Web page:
Catalina Maria Johnson

International radio broadcaster, bilingual cultural journalist, music curator

By Catalina Maria Johnson

“My family is very religious, and until the age of 12, I was really religious. At school and outside that’s what I heard, religious music, quiet music, not a lot of instruments, kind of a prayer. At home it was Ethiopian music, which is really dancing music. My parents loved masinko music, says singer songwriter Ester Rada about the traditions she’s bringing to town this week.

Speaking by phone from Israel, Rada is preparing for a U.S. tour that will include her Chicago debut as part of the Israeli Jazz Festival on May 23 at City Winery, where she will perform with six other musicians, including her keyboardist from Israel. Her debut EP, Life Happens, was released last year to critical and popular acclaim.

Rada is also describing the two musical strains that formed her life as the child of a highly religious family of Ethiopian emigrés to Israel.  Blessed with a soaring, immensely powerful and velvety voice, Rada´s soulful compositions take funky R&B grooves and add light jazzy Ethiopian flairs (such as occasionally including a masinko player). The songs also speak to the influences she names such as Nina Simone, Erykah Badu and Billie Holiday.

She describes the journey from her upbringing to neo-soul songstress having a few bumps along the way, “Like when I started to wear pants.” But her mother, Rada adds, let her choose her path, as long as Rada was happy, saying with a laugh, “And to her, being a singer is not really a job!”

Although Rada did not study music, her musical talents were evident at an early age, and by the time she was 6 years old, she was already in a choir. At 15 she got her first guitar and at 18 she joined the Israeli army choir. Rada notes that singing in the army was not entirely a freeing experience: “There is an official set list in army, they’re very strict, they look at the lyrics, make sure its OK.” But that moment marked a crossroads, she affirms:  “That’s when I decided music was what I wanted to do my whole life.”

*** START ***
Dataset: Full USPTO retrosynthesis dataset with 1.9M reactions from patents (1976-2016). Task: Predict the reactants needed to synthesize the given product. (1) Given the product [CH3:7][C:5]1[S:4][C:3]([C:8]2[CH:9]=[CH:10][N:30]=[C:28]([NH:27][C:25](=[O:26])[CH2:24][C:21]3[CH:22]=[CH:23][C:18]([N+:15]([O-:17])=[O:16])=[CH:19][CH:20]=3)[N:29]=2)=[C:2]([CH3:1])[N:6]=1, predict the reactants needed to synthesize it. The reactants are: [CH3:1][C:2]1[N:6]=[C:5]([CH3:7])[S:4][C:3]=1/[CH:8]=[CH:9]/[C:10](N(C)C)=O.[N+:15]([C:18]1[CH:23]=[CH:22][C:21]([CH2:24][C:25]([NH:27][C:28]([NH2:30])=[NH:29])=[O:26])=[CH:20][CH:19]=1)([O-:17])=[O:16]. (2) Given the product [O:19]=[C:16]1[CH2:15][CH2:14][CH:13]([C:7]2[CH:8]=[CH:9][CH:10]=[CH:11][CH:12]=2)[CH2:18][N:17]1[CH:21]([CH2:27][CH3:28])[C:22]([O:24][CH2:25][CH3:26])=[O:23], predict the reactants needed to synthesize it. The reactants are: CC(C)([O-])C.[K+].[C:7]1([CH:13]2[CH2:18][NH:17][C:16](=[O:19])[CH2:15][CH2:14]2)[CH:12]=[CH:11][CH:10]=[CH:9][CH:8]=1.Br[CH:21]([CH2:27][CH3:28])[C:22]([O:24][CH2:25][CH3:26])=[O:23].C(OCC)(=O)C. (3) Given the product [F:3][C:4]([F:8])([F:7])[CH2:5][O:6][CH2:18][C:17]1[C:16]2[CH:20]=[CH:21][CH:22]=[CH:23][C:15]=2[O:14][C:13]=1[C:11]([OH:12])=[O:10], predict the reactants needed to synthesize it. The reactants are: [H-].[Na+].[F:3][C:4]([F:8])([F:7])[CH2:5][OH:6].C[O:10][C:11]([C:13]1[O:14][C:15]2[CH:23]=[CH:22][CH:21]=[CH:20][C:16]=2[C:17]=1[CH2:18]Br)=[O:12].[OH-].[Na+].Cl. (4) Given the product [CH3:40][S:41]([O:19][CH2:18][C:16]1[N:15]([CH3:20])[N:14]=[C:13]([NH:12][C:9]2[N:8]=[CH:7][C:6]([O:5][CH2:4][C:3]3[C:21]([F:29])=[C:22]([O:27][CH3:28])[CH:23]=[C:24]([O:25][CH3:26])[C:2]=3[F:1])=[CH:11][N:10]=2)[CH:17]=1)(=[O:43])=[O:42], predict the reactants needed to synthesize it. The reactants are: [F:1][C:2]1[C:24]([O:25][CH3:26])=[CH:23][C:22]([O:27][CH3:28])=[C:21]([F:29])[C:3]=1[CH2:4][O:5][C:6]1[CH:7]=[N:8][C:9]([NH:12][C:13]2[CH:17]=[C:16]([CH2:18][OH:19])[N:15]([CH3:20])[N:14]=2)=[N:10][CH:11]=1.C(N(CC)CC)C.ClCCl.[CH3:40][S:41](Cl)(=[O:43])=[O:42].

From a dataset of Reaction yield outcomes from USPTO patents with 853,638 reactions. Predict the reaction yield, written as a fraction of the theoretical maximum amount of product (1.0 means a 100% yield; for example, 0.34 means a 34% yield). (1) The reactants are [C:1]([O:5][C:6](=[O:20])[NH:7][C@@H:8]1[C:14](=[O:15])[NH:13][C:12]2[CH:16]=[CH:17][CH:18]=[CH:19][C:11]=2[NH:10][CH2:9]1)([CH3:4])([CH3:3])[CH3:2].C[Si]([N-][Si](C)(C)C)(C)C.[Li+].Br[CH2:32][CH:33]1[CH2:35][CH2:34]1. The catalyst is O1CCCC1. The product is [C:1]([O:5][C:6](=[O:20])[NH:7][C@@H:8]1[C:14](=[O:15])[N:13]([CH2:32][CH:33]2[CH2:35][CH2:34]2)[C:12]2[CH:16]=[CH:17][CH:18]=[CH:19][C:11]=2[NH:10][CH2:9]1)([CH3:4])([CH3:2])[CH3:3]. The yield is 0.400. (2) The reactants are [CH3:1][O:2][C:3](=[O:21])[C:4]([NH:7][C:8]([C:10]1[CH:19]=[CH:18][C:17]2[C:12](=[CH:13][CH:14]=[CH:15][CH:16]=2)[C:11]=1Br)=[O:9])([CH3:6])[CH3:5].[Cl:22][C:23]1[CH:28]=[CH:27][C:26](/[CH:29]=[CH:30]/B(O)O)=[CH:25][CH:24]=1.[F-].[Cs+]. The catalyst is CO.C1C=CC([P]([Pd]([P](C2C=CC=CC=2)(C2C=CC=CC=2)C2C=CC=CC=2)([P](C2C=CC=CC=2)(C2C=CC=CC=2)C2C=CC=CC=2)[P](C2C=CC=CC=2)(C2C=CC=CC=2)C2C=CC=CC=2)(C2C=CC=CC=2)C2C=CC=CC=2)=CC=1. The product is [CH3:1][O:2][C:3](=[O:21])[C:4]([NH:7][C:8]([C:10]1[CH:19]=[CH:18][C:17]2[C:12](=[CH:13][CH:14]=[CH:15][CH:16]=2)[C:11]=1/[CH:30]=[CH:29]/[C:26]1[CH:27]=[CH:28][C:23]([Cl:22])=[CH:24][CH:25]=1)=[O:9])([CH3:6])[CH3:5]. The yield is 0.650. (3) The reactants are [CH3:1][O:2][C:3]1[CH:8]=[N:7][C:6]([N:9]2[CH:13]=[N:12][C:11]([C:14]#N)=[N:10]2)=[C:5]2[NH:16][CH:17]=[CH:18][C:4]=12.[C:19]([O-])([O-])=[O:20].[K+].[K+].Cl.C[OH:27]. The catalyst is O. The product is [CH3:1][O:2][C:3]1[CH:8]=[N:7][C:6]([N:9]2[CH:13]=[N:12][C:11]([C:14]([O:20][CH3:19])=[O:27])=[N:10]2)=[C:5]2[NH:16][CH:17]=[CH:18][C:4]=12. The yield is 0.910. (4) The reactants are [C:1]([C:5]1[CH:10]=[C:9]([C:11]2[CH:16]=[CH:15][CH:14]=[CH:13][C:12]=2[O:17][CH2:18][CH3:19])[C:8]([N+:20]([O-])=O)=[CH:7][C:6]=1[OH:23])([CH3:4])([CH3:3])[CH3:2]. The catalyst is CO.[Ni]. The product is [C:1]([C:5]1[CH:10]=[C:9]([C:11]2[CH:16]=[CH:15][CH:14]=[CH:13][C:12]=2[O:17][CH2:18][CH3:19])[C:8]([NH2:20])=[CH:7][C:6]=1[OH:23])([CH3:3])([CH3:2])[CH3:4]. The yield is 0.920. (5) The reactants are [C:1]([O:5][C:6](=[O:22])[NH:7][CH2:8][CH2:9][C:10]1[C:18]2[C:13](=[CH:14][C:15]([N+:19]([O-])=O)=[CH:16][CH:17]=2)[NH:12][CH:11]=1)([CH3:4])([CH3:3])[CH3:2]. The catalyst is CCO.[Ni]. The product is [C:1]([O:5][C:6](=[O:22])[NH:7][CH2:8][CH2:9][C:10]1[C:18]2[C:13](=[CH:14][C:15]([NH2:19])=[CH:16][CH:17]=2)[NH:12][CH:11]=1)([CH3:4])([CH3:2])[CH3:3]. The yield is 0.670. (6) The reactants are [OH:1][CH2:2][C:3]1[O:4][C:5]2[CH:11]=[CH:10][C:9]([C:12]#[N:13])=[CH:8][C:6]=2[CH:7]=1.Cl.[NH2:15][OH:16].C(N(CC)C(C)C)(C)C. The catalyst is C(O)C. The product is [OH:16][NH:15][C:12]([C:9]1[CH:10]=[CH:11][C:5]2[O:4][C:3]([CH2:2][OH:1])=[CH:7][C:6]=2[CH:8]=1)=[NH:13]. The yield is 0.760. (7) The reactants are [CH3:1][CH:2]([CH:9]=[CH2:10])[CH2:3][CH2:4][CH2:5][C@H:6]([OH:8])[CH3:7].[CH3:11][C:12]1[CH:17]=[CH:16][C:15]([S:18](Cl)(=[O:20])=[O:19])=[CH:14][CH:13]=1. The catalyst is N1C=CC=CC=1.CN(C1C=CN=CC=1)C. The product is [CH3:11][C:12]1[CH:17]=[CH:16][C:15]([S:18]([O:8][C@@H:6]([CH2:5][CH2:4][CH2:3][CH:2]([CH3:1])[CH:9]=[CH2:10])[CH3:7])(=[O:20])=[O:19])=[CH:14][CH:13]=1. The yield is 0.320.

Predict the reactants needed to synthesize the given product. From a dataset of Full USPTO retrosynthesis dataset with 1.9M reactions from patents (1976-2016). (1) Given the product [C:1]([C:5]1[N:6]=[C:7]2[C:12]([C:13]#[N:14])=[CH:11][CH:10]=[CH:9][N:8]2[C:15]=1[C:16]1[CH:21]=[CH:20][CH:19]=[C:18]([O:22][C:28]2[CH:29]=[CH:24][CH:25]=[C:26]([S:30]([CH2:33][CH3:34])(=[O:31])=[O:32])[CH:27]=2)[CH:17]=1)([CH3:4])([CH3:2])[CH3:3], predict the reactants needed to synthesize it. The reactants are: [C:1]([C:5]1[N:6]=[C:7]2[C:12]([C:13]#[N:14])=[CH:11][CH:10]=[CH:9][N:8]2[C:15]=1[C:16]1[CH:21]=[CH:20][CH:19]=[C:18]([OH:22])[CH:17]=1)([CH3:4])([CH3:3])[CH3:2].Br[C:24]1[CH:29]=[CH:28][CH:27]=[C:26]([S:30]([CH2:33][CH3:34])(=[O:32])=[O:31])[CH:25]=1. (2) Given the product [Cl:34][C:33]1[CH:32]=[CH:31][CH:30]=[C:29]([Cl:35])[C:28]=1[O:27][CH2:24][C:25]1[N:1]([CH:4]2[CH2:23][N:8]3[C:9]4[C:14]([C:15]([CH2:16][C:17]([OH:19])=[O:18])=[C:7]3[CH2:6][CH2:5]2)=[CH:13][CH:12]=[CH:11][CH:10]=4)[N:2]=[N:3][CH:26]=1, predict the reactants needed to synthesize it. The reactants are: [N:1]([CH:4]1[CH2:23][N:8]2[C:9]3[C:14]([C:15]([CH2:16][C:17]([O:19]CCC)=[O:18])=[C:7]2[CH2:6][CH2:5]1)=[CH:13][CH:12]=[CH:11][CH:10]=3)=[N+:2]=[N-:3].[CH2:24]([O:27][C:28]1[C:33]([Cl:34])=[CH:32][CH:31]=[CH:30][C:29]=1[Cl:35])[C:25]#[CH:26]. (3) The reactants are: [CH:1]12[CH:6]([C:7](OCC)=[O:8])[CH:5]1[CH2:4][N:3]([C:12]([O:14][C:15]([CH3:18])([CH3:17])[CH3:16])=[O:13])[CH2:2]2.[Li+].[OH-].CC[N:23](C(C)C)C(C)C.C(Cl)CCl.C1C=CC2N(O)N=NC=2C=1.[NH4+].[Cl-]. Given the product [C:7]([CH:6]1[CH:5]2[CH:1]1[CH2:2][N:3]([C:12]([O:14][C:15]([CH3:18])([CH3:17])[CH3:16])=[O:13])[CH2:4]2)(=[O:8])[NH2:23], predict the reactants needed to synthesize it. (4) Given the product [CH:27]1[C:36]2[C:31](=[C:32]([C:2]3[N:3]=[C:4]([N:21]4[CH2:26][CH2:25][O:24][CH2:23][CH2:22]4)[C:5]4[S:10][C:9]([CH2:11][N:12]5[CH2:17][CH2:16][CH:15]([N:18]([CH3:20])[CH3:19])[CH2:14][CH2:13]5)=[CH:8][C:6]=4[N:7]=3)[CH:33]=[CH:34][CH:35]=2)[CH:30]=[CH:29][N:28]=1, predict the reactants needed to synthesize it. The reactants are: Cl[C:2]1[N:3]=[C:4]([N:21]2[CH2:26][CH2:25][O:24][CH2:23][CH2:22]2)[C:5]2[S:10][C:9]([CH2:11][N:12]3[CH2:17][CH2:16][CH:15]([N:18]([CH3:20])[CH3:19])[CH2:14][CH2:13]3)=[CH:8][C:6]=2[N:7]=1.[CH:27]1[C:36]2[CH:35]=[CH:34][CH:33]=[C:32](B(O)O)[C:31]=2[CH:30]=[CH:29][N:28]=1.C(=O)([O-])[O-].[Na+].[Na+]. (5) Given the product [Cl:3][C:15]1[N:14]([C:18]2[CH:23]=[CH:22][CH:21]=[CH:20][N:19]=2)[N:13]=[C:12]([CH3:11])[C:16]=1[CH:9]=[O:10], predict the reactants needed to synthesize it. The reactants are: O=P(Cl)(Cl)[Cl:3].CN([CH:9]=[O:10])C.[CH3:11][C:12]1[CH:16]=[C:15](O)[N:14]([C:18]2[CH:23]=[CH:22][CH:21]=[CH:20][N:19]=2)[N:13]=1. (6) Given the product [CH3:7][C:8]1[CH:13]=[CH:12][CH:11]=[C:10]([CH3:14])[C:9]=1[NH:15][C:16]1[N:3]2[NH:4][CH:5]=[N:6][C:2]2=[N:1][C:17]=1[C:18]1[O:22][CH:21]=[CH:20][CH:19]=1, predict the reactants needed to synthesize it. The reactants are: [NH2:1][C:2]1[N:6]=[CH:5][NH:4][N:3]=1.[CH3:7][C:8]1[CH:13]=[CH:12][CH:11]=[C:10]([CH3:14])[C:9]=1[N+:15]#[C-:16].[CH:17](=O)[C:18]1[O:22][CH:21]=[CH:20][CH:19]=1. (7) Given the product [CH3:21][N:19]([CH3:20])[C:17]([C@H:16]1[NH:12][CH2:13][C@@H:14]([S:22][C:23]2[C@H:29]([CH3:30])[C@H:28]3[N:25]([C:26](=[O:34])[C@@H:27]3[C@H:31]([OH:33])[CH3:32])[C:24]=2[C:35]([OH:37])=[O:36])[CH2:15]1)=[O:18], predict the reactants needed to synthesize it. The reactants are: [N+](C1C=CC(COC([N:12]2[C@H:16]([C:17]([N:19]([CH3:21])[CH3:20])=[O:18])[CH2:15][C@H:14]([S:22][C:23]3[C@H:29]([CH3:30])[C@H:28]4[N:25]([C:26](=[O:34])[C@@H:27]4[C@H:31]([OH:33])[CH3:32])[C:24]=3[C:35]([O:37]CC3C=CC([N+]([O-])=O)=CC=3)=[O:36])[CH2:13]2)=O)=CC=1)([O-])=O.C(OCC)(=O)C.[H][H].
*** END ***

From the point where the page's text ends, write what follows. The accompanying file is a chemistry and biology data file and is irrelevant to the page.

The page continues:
For her own songs, she has chosen the English language. “For no reason. It just sounds better,” she exclaims. “I liked several singers and copied them, but when I wrote my own stuff, what came out, came out!  I did not think about how it would sound, I just sing.”

And she sings, literally, with all her soul. When Rada takes the stage, it is impossible to remove your attention. Having experienced her at this year’s South By Southwest conference in Austin, I can attest that the willowy singer pours all her energy into the syllable of each song, while adding an occasional  Ethio-dance shoulder shake.

And as to how to describe her musical vision? It’s all about sharing good things through the music, such as “love and freedom,” she declares,  much like the message of the “Life Happens” title track :

Why you closing the door?

I don’t know what you’re waiting for!

Life happens!

 

 

originally published in Chicagomusic.org

Photographs: Catalina Maria Johnson